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Creepy Books for Scaredy Cats

Confession: I do not like Halloween. Candy aside, it is not my holiday. Not at all. I don’t like scary things, or people in masks, or gore. I rely on other people to tell me which horror books and movies are good, because to be honest…horror makes me cry.

In short, I am a scaredy cat.

Every great once in a while, however, I am in the mood for something dark and spooky. Something that that inches up to the line dividing creepy and terrifying, takes a look around, and then backs away slowly, to somewhere warm and well-lit.

If you, too, are looking for an atmospheric, slightly scary read that won’t make you cower under the covers, try one of these selections:

Nevernight, by Jay Kristoff

A girl seeking revenge for the death of her family seeks to join a guild of assassins. Her gift — speaking with shadows — sets her apart from her classmates, but she may not survive the training. Stunning worldbuilding, a prickly, single-minded heroine, and ever-increasing danger make this a compulsively good read. There’s violence aplenty (it is a school for murderers, after all) but it never feels gratuitous, and the descriptions are vivid but not gory.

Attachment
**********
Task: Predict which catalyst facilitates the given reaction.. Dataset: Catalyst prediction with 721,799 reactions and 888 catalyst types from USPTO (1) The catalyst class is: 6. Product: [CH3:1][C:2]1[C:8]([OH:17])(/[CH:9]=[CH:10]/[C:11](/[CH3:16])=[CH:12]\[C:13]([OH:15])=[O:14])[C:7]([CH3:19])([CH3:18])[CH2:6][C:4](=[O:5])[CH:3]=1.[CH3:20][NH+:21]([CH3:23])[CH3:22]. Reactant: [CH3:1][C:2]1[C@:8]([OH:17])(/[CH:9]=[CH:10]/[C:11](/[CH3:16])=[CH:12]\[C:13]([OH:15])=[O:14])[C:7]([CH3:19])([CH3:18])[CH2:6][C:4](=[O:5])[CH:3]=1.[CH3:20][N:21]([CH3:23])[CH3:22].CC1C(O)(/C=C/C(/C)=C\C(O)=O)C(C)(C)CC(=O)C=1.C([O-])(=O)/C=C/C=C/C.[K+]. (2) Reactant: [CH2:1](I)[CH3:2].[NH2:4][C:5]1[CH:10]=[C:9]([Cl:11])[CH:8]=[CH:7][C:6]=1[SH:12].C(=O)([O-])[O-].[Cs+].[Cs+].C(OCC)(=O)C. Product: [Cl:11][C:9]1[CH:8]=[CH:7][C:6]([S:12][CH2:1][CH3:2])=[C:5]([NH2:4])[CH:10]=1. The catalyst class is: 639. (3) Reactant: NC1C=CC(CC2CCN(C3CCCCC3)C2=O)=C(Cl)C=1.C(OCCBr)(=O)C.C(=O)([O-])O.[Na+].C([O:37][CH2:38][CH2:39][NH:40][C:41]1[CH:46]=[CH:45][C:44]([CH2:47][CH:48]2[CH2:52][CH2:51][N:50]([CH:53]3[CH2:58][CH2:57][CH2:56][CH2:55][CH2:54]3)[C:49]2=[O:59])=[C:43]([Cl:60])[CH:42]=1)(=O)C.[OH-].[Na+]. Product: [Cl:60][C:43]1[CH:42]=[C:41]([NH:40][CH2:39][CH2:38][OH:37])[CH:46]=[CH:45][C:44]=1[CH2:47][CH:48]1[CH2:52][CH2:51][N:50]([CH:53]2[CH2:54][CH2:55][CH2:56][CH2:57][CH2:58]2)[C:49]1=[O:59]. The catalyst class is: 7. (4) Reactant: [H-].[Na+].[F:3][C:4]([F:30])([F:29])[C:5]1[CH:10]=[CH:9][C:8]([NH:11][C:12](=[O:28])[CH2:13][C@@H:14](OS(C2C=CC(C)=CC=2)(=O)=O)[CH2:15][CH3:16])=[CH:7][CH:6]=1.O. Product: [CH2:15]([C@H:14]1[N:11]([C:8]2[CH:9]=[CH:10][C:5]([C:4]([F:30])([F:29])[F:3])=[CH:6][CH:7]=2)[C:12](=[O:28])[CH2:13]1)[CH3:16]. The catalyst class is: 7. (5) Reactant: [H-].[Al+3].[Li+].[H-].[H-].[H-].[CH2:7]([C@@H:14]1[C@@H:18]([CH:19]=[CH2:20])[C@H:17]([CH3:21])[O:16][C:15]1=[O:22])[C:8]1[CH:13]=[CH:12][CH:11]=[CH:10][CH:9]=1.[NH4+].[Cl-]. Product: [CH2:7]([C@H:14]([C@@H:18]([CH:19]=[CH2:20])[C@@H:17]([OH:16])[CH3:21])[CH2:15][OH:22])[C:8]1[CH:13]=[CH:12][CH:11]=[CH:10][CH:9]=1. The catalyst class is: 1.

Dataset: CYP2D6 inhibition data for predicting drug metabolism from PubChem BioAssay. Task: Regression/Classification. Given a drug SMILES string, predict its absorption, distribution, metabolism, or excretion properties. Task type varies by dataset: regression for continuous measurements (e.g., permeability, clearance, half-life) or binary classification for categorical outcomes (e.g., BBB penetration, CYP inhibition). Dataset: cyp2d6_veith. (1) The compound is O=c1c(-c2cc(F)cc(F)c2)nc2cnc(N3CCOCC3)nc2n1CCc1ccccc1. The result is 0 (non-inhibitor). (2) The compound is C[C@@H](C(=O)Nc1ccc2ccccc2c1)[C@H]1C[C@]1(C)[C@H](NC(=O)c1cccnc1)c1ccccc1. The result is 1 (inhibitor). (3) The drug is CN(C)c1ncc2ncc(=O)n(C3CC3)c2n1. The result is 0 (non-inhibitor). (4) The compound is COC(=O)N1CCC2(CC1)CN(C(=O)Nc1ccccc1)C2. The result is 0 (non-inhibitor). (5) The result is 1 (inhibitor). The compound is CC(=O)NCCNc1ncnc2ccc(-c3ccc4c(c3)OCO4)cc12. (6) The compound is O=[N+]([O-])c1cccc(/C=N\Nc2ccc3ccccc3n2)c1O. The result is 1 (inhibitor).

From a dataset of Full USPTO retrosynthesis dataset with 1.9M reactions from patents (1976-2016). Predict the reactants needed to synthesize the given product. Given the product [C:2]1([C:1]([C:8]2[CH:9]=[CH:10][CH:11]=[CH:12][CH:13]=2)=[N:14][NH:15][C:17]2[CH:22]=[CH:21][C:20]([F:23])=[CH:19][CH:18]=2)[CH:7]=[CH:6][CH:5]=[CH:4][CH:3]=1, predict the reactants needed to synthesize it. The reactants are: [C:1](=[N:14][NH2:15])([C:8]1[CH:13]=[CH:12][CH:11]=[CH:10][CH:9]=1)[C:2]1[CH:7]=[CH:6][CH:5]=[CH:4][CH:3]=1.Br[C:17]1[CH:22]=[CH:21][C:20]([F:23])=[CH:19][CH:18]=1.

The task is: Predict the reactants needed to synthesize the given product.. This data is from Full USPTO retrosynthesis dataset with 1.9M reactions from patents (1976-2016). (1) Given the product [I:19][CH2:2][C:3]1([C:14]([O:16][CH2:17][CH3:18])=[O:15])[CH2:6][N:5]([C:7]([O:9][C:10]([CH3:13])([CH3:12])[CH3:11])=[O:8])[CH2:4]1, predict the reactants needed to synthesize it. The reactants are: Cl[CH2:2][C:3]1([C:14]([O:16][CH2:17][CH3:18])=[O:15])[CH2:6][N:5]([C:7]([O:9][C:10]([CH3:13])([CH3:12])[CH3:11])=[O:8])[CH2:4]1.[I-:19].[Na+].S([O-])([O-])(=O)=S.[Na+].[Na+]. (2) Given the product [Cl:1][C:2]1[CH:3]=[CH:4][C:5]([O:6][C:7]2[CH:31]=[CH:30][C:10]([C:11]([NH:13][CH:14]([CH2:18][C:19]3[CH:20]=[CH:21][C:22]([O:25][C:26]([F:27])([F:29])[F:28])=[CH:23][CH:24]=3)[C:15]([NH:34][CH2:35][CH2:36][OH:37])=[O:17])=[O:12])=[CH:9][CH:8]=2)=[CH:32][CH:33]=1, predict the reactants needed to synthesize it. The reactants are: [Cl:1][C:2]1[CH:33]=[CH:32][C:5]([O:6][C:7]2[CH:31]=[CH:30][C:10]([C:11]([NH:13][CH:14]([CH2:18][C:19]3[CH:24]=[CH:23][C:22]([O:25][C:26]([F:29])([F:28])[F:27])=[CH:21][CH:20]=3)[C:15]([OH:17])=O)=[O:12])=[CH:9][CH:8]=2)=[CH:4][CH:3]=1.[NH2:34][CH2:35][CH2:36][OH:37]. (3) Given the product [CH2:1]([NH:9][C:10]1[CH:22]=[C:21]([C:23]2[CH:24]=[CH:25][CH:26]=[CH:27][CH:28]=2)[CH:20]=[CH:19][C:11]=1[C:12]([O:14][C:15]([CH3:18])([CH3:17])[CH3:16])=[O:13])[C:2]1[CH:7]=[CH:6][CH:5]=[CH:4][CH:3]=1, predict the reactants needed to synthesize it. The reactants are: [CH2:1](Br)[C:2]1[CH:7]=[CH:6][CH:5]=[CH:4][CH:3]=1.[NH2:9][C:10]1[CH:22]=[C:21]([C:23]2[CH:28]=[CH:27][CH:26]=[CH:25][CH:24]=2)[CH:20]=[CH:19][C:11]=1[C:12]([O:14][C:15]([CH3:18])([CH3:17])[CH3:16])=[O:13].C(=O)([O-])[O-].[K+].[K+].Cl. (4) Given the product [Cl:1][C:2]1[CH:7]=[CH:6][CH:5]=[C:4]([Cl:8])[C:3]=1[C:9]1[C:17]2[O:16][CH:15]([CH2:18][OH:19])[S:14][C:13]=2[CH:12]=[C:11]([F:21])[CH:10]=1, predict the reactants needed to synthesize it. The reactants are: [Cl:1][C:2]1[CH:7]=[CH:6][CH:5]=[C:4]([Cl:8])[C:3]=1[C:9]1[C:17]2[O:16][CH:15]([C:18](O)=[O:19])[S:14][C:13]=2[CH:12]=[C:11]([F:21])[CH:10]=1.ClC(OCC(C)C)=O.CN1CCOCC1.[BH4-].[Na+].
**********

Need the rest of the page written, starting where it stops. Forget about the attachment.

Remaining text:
Uprooted, by Naomi Novik

Agnieszka, like so many folktale heroines, lives in a quaint village, bordered by a deeply malevolent forest. As protection against The Wood, the villagers give one girl each year to the cruel, powerful, enigmatic magician known as The Dragon. It’s rumored to be a fate worse than death,  but when the truth behind both The Dragon and The Wood is revealed, Agnieska must become more than she ever imagined in order to save herself and her loved ones. Lush and evocative, like a fairytale, Uprooted is also dark, twisted, and unexpected.

Between The Devil and The Deep Blue Sea, by April Tucholke

Violet lives in a crumbling seaside mansion with her twin brother when, as so often, a mysterious stranger moves into the guesthouse in her  backyard. She’s immediately drawn to the mysterious River, but when grim and inexplicable tragedies follow in his path, she begins to wonder if he’s the Devil her late grandmother warned her about. The writing is moody and poetic, gothic and sumptuous, sly and surprising. The climax of the book is, admittedly, terrifying — but Violet and her world are so appealing that it’s worth the sleepless night you’ll have afterward.




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